8. The assembly of claim 6, additionally comprising:
an elongate third rail including a third elongate web, between a third elongate outer roll form on one side and a fourth elongate outer roll form on an opposing side;
a third plurality of ball bearings nested between said third outer roll form and said first outer roll form; and
a fourth plurality of ball bearings nested between said fourth outer roll form and said second outer roll form.
9. The assembly of claim 6, wherein said body defines a first end and a second end and said control further comprises a first control attachment extending from said first end.
10. The assembly of claim 9, wherein said first control attachment is selected from the group of a lock and a detent.
11. The controller of claim 9, wherein said controller further comprises a second control attachment extending from said second end.
12. The controller of claim 11, wherein said first control attachment is selected from the group of a lock and a detent and said second control attachment is selected from the group of a lock and a detent.
Description
FIELD OF THE INVENTION

The present invention relates to slide assemblies. More particularly, the present invention relates to slide assemblies for slidably mounting an object within a receptacle.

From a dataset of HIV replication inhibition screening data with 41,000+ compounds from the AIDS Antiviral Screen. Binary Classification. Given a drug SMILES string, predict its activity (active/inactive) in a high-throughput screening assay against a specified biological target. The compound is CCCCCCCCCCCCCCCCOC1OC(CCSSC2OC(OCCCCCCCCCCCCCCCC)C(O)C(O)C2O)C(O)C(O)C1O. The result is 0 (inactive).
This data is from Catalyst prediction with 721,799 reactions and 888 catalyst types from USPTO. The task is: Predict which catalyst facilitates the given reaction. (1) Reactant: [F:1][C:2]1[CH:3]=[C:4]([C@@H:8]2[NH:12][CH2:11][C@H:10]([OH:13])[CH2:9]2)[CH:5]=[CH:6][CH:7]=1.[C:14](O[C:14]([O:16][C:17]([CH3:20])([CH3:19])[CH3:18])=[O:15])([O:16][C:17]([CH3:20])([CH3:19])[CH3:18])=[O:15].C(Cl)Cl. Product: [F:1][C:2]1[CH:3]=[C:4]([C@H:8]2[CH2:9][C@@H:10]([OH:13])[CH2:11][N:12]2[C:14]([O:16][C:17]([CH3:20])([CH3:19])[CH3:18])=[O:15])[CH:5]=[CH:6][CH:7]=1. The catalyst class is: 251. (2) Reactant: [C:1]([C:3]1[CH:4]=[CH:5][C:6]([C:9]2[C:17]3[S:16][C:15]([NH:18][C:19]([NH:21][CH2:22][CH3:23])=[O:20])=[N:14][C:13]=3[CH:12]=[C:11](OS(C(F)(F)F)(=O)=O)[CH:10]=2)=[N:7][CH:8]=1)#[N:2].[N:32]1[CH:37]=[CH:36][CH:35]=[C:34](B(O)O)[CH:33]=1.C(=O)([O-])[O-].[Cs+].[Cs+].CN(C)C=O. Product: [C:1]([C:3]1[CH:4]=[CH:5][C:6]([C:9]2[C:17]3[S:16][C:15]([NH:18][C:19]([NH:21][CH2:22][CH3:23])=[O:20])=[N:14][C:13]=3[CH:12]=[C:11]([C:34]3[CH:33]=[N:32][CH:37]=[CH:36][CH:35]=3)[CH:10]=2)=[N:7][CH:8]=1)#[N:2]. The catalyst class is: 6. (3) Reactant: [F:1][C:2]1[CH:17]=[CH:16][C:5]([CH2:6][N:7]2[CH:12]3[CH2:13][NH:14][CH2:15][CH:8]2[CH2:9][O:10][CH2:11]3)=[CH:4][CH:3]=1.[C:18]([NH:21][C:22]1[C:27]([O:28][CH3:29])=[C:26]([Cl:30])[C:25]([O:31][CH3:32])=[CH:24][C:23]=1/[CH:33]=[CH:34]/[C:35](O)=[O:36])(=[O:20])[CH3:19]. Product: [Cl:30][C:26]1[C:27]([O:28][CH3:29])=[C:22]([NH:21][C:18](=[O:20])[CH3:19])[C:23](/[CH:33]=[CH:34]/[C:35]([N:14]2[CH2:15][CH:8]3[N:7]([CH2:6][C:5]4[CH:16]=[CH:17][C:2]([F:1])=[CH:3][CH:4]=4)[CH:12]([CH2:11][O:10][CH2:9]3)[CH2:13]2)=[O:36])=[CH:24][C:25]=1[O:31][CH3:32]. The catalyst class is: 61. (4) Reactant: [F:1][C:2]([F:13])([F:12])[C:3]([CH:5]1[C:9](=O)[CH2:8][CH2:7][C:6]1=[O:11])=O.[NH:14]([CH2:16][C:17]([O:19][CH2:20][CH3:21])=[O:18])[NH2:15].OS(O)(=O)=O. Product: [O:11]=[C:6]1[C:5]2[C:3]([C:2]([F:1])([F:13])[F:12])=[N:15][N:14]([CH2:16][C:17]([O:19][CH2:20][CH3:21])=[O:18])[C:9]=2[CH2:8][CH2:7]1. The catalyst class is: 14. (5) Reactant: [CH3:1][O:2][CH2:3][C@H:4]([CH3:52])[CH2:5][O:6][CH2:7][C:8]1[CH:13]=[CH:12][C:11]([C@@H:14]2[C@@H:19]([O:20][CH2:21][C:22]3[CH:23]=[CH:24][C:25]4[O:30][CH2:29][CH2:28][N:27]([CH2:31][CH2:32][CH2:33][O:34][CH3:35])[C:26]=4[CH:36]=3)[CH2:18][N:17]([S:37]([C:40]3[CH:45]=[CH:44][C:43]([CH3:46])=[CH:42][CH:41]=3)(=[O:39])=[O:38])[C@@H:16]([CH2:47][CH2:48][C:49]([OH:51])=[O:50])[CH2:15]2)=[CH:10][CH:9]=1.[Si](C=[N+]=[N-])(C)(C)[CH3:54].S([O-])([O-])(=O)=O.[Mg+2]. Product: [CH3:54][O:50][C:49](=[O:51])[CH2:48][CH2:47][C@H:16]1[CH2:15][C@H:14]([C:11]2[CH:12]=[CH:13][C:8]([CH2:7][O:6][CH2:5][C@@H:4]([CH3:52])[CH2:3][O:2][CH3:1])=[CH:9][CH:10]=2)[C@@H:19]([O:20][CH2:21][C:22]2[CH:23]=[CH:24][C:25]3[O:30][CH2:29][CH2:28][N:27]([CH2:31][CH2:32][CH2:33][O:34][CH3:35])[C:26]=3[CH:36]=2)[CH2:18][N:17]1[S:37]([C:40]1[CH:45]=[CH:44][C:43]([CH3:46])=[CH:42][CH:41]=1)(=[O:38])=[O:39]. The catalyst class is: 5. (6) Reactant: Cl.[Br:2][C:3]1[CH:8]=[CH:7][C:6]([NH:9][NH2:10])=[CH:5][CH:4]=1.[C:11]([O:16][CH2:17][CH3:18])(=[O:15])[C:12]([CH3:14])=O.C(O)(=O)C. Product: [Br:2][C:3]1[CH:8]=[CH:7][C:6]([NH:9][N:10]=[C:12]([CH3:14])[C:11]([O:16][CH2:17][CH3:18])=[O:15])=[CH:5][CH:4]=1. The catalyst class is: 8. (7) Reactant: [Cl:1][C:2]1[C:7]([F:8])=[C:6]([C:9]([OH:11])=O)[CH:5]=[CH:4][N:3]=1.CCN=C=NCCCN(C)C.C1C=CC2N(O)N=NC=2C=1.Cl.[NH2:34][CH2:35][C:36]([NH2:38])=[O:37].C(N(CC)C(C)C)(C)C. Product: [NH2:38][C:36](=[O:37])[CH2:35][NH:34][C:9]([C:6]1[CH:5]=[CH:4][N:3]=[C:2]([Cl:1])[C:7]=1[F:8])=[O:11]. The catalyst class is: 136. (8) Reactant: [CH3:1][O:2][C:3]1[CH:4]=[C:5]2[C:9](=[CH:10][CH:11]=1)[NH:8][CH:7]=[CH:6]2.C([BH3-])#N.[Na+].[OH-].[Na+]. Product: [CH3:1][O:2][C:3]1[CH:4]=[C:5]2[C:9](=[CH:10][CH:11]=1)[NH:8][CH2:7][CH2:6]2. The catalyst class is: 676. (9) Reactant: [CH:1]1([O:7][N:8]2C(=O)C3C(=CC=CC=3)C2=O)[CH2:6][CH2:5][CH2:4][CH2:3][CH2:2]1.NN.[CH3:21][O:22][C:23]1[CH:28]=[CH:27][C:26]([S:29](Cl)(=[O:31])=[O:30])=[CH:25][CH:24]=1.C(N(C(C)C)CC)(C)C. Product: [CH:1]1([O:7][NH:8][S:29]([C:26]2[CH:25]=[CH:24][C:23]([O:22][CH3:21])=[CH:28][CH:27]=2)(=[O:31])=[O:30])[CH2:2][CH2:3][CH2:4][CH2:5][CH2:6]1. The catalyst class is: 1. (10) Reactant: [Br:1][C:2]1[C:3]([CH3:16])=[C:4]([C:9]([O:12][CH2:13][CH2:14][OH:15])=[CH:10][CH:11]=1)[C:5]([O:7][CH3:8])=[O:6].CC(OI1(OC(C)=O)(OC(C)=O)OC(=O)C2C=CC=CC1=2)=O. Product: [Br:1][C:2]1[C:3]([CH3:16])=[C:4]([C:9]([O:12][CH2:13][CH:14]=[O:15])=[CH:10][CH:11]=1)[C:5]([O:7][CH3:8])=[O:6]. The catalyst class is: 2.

DISCUSSION OF THE RELATED ART AND SUMMARY OF THE INVENTION

Slide assemblies are mechanisms that are used to slidably mount objects, such as drawers, within a receptacle. A typical slide assembly comprises two or more rails that are coupled to each other such that the rails slidably move relative to one another along the longitudinal axes of the rails. Generally, the rails of the slide assembly are slidably movable between an open and a closed position. In the closed or non-extended position, an inner rail is fully nested within an outer rail of the rail assembly. In the open or extended position, the majority of the inner rail extends beyond the end of the outer rail so that only a portion of the inner rail is nested within the outer rail.